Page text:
Assembling Bible Style History

The extraordinary “history” of ancient Israel and Judah that make up the early parts of Hebrew Scriptures was composed by Yahweh priest-authors in the small village of Jerusalem in the 7th century BCE.  The alleged historical saga that recounted Moses and the deliverance from Egyptian slavery up to and through the episodic accounts of the rise and fall of the kingdoms of Israel and Judah cannot be supported by either genuine historical documents from the times or by archeological science.  Indeed, the alleged history  is a product of propaganda that implied godly protection of a small segment of the world population and was intended to inspire caution among the heavily armed neighboring countries of Assyria and Egypt from mounting attacks against Judah.  The composed history also served to inspire a unity among the widely varied people around Jerusalem through the implication that they all shared a common ancestry, the Israelites, whom Moses had allegedly led to the borders of Canaan. 

At the time of the feverish assembling of the early books of scriptural history, the kingdom of Israel to the north of Jerusalem had recently fallen to the Assyrians, and the alarmed priests of Yahweh, the scribes, elders, king and members of his court sought any means to protect their independence.  At their disposal was a rich collection of literary works, considered ancient even then—some of which contained remarkable cosmological and astronomical knowledge that were not completely understood by them, but which were highly admired.  The importance of ancient cosmological and astronomical lore in the 7th century BCE should not be underestimated, because for many generations the heavens had not alway presented a peaceful appearance. (See related post, Threats From Heaven, Sept. 2010.)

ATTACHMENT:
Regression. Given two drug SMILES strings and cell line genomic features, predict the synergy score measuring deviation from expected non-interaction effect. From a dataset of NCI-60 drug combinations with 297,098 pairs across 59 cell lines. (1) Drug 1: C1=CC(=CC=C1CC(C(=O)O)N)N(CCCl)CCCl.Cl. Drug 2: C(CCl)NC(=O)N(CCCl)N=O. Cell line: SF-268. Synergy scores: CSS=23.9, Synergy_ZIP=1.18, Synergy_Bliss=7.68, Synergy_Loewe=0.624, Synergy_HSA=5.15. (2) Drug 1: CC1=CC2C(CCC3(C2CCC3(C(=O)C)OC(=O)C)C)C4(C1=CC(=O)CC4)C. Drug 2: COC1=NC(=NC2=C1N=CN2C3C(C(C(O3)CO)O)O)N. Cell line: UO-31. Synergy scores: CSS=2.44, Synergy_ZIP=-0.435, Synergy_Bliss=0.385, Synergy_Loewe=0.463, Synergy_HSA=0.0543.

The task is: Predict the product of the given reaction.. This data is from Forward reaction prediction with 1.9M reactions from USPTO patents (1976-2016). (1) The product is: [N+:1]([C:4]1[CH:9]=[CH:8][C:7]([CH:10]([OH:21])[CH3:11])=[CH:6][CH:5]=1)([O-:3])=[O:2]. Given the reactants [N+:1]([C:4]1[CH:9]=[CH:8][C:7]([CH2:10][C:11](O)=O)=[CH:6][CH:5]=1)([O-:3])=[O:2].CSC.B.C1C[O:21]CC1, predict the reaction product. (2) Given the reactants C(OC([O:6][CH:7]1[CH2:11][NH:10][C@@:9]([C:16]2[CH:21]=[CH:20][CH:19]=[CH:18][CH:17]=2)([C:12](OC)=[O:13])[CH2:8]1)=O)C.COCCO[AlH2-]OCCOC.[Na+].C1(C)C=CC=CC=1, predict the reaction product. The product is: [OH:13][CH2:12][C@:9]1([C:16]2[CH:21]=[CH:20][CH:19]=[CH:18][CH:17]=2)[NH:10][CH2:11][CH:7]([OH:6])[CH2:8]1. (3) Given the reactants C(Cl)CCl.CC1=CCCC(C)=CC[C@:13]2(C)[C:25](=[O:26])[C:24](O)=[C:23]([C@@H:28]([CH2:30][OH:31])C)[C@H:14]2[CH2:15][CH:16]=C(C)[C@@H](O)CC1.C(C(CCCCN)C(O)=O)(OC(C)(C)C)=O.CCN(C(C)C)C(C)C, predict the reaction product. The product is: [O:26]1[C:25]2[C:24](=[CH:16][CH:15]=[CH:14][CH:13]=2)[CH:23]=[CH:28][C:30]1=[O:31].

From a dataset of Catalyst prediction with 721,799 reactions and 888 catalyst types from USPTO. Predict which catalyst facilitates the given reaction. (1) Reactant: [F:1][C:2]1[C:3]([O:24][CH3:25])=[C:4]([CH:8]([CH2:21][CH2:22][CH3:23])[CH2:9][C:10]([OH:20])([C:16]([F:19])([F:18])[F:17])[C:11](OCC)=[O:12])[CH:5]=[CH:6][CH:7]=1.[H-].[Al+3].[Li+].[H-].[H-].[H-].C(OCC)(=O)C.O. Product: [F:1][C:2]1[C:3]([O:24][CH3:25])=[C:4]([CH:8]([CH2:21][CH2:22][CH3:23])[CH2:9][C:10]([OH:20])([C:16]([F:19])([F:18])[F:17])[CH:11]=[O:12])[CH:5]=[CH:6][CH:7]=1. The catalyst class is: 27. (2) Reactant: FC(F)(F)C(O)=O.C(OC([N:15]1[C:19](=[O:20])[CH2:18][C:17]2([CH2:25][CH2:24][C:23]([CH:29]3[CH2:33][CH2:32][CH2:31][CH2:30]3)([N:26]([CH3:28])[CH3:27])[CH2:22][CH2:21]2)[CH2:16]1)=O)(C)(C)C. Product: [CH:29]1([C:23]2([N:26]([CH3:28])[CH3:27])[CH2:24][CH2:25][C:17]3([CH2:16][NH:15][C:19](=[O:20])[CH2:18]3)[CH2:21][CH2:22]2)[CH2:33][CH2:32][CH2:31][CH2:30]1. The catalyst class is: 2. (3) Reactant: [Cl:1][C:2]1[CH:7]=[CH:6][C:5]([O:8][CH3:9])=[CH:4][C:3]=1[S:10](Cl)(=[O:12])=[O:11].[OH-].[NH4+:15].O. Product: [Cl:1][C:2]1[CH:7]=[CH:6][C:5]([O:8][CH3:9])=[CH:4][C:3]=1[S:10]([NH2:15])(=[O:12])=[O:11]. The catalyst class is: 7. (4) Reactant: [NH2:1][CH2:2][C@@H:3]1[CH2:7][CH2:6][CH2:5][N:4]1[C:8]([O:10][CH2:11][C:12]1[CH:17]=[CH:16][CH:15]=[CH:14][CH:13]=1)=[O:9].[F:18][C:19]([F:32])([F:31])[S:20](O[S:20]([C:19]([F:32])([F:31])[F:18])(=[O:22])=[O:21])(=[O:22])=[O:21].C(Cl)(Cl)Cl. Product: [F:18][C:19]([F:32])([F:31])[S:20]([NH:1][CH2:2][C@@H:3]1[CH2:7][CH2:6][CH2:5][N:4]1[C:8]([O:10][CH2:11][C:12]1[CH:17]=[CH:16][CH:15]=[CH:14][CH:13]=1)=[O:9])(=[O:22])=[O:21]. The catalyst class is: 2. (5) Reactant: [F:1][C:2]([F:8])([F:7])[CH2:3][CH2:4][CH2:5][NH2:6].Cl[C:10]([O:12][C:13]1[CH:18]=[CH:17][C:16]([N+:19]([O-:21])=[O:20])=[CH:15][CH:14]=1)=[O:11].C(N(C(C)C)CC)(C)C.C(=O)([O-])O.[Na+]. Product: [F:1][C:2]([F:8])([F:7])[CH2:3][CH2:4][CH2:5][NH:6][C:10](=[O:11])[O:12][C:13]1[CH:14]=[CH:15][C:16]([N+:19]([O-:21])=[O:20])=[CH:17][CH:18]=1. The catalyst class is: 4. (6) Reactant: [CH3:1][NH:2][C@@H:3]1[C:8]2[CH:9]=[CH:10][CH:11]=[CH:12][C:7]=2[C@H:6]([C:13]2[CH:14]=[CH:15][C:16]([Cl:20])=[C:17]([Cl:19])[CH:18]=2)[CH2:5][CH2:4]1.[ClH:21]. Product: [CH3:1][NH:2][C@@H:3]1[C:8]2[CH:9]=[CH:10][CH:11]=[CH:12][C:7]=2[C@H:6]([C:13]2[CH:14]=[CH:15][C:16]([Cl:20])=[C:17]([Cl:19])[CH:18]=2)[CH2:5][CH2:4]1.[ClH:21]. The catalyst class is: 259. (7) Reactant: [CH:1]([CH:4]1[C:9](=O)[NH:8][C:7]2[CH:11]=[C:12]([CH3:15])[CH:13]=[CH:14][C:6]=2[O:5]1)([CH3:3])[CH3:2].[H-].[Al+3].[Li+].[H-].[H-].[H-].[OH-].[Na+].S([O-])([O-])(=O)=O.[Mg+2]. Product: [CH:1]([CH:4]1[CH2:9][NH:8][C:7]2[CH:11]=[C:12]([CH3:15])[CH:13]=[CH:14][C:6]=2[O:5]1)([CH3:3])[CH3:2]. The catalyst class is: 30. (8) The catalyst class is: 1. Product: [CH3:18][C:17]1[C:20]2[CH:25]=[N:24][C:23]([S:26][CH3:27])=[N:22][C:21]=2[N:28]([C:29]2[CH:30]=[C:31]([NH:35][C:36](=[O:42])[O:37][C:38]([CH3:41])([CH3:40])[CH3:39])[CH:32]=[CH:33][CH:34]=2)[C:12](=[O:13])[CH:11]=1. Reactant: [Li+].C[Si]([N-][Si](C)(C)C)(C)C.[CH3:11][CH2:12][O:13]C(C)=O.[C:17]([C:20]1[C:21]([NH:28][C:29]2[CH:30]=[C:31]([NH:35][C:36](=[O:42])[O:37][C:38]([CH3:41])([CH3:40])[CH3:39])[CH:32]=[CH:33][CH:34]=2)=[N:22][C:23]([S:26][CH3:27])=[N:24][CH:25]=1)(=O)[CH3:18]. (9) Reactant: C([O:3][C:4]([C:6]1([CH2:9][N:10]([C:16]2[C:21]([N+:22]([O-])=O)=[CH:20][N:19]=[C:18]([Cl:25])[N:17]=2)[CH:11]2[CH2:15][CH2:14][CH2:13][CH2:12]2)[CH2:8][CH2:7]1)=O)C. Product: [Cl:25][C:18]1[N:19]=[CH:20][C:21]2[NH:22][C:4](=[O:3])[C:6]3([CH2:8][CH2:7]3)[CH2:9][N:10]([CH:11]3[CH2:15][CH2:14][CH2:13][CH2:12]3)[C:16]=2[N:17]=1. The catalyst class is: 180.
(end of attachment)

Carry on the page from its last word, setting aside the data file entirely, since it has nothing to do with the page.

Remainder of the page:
Jerusalem, in this 7th century BCE timeframe, was not a bustling city as many imagine: the village sat perched on a narrow ridge that bordered along a steep, rocky ravine.  The hill country around the region was sparsely settled, populated mainly by shepherds and cultivators of small, cleared plots of land.  And add to this scene the pugnacious priests of Yahweh who adamantly insisted that their Temple must remain untarnished from any association with any of the numerous sanctuaries throughout the Near East.  The priests of Yahweh, who controlled more social and judicial power over the people than even the king, would resist any ecumenical willingness to conduct relations with others if it required honoring any potential allies who believed in false deities.  As priestly power became stronger, the numerous rural shrines that had been set up through the region were systematically destroyed under the propaganda that they were the same sources of evil that had caused the fall of the  kingdom of Israel.  This purification of the countryside left only the Jerusalem Temple—which the priests declared was imbued with special holiness—upon which the populace could focus their desire for heavenly attention.

Jerusalem grew with refugees arriving from the occupied kingdom of Israel, and the village in this timeframe expanded to cover approximately 150 acres.  And the political ambitions of the priests and the king flared accordingly.  Their city had become the center of Israelite consciousness.  Through the program of inventing a history of the Israelites, the sudden collapse of the kingdom of Israel was widely seen even by the new citizens to be the result of some direct and purer relationship of Jerusalem with God.  Then and only then did the region take on the mantle of “Holy Land,” and so impressive was the sales pitch that the whole world has been willing to accept the assertion for around three thousand years.  But archeological science has shown that there really were no divine circumstances that led to ancient Jerusalem attaining such star quality.  It simply involved a bit of calculated hype, a bit of rigorous purging of competing faiths, and taking advantage of the insecurity of the refugees and displaced peasants.  This is not said in the spirit of deconstruction, but to point out that claims of supernatural nonsense are not really necessary for acknowledging that something greater than ourselves energizes all that exists.  Like Nature, which is the bearing principle of that power, it is indifferent to what it creates or how it is used.  That is not saleable merchandise for the faith system merchants, and so the farce continues.

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